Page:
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An Autumn guide for an English Country Garden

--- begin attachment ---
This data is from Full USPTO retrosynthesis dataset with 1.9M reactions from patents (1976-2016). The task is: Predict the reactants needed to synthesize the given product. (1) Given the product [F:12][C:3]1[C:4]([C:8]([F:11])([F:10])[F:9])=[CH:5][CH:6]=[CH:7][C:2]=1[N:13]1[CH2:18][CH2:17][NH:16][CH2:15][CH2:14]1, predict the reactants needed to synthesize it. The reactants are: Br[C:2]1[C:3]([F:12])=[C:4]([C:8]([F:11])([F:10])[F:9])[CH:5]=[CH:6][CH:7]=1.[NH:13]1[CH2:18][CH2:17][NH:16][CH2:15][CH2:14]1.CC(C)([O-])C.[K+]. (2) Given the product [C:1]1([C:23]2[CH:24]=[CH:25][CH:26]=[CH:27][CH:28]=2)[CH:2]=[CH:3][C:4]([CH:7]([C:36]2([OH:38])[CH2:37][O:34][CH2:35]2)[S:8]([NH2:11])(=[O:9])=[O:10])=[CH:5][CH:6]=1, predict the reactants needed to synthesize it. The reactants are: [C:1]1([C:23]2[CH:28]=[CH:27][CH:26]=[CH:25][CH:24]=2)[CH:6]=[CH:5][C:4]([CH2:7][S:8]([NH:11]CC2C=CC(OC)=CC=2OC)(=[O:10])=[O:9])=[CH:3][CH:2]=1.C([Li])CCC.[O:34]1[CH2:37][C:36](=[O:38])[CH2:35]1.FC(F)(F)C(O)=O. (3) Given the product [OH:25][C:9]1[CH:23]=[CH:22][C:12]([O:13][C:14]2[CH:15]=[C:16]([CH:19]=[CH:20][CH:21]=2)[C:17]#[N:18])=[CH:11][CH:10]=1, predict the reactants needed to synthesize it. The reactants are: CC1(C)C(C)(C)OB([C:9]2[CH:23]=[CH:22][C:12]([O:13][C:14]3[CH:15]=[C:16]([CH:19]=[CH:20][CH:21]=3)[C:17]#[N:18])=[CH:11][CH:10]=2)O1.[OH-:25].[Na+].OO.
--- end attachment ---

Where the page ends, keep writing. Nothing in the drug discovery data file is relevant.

As the heat of summer slowly winds down into the cooler climes of autumn, gardens are peaceful sanctuaries to absorb the natural beauty of England, and the UK is blessed with an astonishing abundance and variety of gardens to explore. “How fair is a garden amid the trials and passions of existence” so wrote 19th-century British prime minister Benjamin Disraeli, the proud owner of a beautiful garden at Hughenden Manor in Buckinghamshire. Pack a picnic and explore the delights of thousands of gardens and parks open to visitors up and down the country. Savour sweetly scented roses, topiary avenues and ornamental lakes, as well as rambling romantic wildernesses and the rolling parks of Capability Brown, there is a wealth of wonder to take in. Lost Gardens of Heligan Restored around 20 years ago following decades of neglect after 16 of the 22 gardeners were killed during World War I. Memorable treats in store include the tropical jungle and what is claimed to be Britain’s only working pineapple pit, an area ingeniously created for growing this exotic fruit in a colder climate. heligan Pettifers Reflecting the nation’s passion for gardening is Pettifers, near Banbury, the vision of owner Gina Price. Created over three decades, it is a striking mingling of formal and naturalistic planting, with sweeping lawns and parterres giving romantic views over the north Oxfordshire countryside. Kew Gardens Dying to escape the concrete of London? Jump on a river boat and cruise up the Thames to Kew Gardens, home to the world’s largest collection of living plants. Explore the 300 acres of glasshouses (home to the world’s oldest living pot plant, brought to Kew in 1775), incredible flora and the treetop walkway. Gaze at the 10-storey, 18th-century pagoda before afternoon tea at the Orangery. The Kew Literature Festival is another great reason to visit. Autumn Colour at Kew Gardens © RBG Kew Barbara Hepworth Sculpture Garden This former garden and studio of renowned 20th-century sculptor Barbara Hepworth overlooks the Cornish coastal town and artists’ colony of St Ives. Stroll through sun-dappled paths and discover intriguing sculptures in bronze, stone and wood, make sure to wander down to the Tate St Ives and discover delights from other leading artists, such as Ben Nicholson. The Royal Gardens at Highgrove A relaxed royal welcome awaits you at Highgrove, the personal garden of the Prince of Wales and one of the world’s most famous organic gardens. Wander around the formal gardens, marvel at the 170 wild orchids of the coronation meadow and be enchanted by the apple-scented roses and the thyme walk. highgrovegardens Nymans An award-winning garden in West Sussex, called the sunniest county in Britain. Nymans is the creation of three generations of the Messel family, and is a riot of colours. Be surprised at every corner – temples and gothic ruins are playfully strewn amongst borders and stately trees, and children will be thrilled by the butterfly walks. The National Botanic Garden of Wales Wonder at the 8,000 plant varieties on display, enjoy art in the Ghost Forest and poodle around the Great Glass House, designed by Lord Foster, which houses the best collection of Mediterranean climate zone plants in the Northern hemisphere. garden of wales Bodnant Garden A hidden treasure of Wales: splendid lawns, hidden corners and impressive terraces at this 80-acre garden close to Snowdonia. Other treasures at Bodnant include a glorious 180 foot yellow laburnum arch and stunning gorge garden with magnificent trees and waterfall. The garden is open 362 days of the year and is a never-fading feast of colour and interest. Trentham Estate Feed the resident monkeys at the award-winning Trentham Estate, an hour from Manchester. Get lost in the woodland trail before a picnic on the banks of a lake designed by Capability Brown. Seek out the elegant Italian Gardens and Floral Labyrinth, or the adventure playgrounds for family fun. Perseus Trentham Gardens Brodsworth Hall & Gardens Walk in the footsteps of the fascinating Thellusson family and enjoy grand gardens in miniature in the beautiful grounds of Brodsworth Hall, near Doncaster. Sit down to delicious local Yorkshire produce served in the tea rooms or bring your own picnic. Where is your favourite place to visit in Autumn? Let us know in the comments below. James Jayasundera is Founder and Managing Director of Ampersand Travel. Ampersand Travel create bespoke and luxurious travel experiences to Asia, the British Isles and Southern Africa. If you would like to be a guest blogger on A Luxury Travel Blog in order to raise your profile, please contact us.